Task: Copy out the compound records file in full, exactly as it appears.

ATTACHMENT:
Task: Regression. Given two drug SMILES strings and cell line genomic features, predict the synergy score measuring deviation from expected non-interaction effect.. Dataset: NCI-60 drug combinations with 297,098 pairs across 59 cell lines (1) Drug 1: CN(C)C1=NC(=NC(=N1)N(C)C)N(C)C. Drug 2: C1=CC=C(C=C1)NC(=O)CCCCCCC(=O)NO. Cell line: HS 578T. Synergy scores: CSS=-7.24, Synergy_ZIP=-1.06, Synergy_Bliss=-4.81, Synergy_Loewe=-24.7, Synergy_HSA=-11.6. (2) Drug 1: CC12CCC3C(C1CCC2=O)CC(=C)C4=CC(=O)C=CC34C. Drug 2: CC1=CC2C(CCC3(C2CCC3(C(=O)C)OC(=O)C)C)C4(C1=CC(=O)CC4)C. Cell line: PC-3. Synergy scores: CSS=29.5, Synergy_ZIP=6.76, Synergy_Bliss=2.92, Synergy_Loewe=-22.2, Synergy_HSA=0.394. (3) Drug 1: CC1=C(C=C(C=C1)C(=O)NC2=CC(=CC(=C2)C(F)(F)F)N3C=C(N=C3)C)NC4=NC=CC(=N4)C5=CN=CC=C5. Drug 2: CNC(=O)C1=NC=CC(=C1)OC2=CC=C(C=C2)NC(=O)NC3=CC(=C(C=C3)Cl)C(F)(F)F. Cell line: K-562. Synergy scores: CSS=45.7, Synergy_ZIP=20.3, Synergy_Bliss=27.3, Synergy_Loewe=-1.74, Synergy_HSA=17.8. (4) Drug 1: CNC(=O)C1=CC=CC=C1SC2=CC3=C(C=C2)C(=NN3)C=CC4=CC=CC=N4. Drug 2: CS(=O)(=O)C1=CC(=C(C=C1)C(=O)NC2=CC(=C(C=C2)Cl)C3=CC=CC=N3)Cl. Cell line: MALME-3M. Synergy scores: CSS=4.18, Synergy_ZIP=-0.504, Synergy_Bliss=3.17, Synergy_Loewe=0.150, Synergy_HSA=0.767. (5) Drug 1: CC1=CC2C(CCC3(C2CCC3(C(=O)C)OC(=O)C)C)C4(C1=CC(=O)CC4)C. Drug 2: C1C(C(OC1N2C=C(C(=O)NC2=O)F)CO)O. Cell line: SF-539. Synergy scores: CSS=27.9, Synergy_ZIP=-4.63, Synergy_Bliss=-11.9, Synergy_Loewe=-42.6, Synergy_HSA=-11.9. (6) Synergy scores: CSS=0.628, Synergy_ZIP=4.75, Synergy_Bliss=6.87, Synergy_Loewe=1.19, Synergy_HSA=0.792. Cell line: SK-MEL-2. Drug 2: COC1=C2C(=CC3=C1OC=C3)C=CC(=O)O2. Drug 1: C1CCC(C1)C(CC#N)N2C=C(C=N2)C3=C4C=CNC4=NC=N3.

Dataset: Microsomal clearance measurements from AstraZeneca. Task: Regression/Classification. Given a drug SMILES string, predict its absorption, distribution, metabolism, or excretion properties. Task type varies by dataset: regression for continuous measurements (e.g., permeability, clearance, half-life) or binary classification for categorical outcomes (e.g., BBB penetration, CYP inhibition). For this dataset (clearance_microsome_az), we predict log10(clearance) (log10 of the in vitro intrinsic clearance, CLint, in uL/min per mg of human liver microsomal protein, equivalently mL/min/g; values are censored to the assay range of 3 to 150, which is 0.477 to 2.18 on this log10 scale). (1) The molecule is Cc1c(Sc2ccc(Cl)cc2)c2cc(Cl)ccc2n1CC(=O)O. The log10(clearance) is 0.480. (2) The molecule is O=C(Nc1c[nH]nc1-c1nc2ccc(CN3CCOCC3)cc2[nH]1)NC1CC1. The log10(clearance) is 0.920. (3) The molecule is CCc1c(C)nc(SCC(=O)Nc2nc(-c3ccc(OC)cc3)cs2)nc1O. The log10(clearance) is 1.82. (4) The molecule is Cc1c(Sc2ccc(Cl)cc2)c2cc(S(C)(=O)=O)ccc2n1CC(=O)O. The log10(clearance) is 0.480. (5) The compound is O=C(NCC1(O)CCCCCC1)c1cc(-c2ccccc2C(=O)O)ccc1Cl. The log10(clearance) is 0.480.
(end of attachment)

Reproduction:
Task: Regression. Given two drug SMILES strings and cell line genomic features, predict the synergy score measuring deviation from expected non-interaction effect.. Dataset: NCI-60 drug combinations with 297,098 pairs across 59 cell lines (1) Drug 1: CN(C)C1=NC(=NC(=N1)N(C)C)N(C)C. Drug 2: C1=CC=C(C=C1)NC(=O)CCCCCCC(=O)NO. Cell line: HS 578T. Synergy scores: CSS=-7.24, Synergy_ZIP=-1.06, Synergy_Bliss=-4.81, Synergy_Loewe=-24.7, Synergy_HSA=-11.6. (2) Drug 1: CC12CCC3C(C1CCC2=O)CC(=C)C4=CC(=O)C=CC34C. Drug 2: CC1=CC2C(CCC3(C2CCC3(C(=O)C)OC(=O)C)C)C4(C1=CC(=O)CC4)C. Cell line: PC-3. Synergy scores: CSS=29.5, Synergy_ZIP=6.76, Synergy_Bliss=2.92, Synergy_Loewe=-22.2, Synergy_HSA=0.394. (3) Drug 1: CC1=C(C=C(C=C1)C(=O)NC2=CC(=CC(=C2)C(F)(F)F)N3C=C(N=C3)C)NC4=NC=CC(=N4)C5=CN=CC=C5. Drug 2: CNC(=O)C1=NC=CC(=C1)OC2=CC=C(C=C2)NC(=O)NC3=CC(=C(C=C3)Cl)C(F)(F)F. Cell line: K-562. Synergy scores: CSS=45.7, Synergy_ZIP=20.3, Synergy_Bliss=27.3, Synergy_Loewe=-1.74, Synergy_HSA=17.8. (4) Drug 1: CNC(=O)C1=CC=CC=C1SC2=CC3=C(C=C2)C(=NN3)C=CC4=CC=CC=N4. Drug 2: CS(=O)(=O)C1=CC(=C(C=C1)C(=O)NC2=CC(=C(C=C2)Cl)C3=CC=CC=N3)Cl. Cell line: MALME-3M. Synergy scores: CSS=4.18, Synergy_ZIP=-0.504, Synergy_Bliss=3.17, Synergy_Loewe=0.150, Synergy_HSA=0.767. (5) Drug 1: CC1=CC2C(CCC3(C2CCC3(C(=O)C)OC(=O)C)C)C4(C1=CC(=O)CC4)C. Drug 2: C1C(C(OC1N2C=C(C(=O)NC2=O)F)CO)O. Cell line: SF-539. Synergy scores: CSS=27.9, Synergy_ZIP=-4.63, Synergy_Bliss=-11.9, Synergy_Loewe=-42.6, Synergy_HSA=-11.9. (6) Synergy scores: CSS=0.628, Synergy_ZIP=4.75, Synergy_Bliss=6.87, Synergy_Loewe=1.19, Synergy_HSA=0.792. Cell line: SK-MEL-2. Drug 2: COC1=C2C(=CC3=C1OC=C3)C=CC(=O)O2. Drug 1: C1CCC(C1)C(CC#N)N2C=C(C=N2)C3=C4C=CNC4=NC=N3.

Dataset: Microsomal clearance measurements from AstraZeneca. Task: Regression/Classification. Given a drug SMILES string, predict its absorption, distribution, metabolism, or excretion properties. Task type varies by dataset: regression for continuous measurements (e.g., permeability, clearance, half-life) or binary classification for categorical outcomes (e.g., BBB penetration, CYP inhibition). For this dataset (clearance_microsome_az), we predict log10(clearance) (log10 of the in vitro intrinsic clearance, CLint, in uL/min per mg of human liver microsomal protein, equivalently mL/min/g; values are censored to the assay range of 3 to 150, which is 0.477 to 2.18 on this log10 scale). (1) The molecule is Cc1c(Sc2ccc(Cl)cc2)c2cc(Cl)ccc2n1CC(=O)O. The log10(clearance) is 0.480. (2) The molecule is O=C(Nc1c[nH]nc1-c1nc2ccc(CN3CCOCC3)cc2[nH]1)NC1CC1. The log10(clearance) is 0.920. (3) The molecule is CCc1c(C)nc(SCC(=O)Nc2nc(-c3ccc(OC)cc3)cs2)nc1O. The log10(clearance) is 1.82. (4) The molecule is Cc1c(Sc2ccc(Cl)cc2)c2cc(S(C)(=O)=O)ccc2n1CC(=O)O. The log10(clearance) is 0.480. (5) The compound is O=C(NCC1(O)CCCCCC1)c1cc(-c2ccccc2C(=O)O)ccc1Cl. The log10(clearance) is 0.480.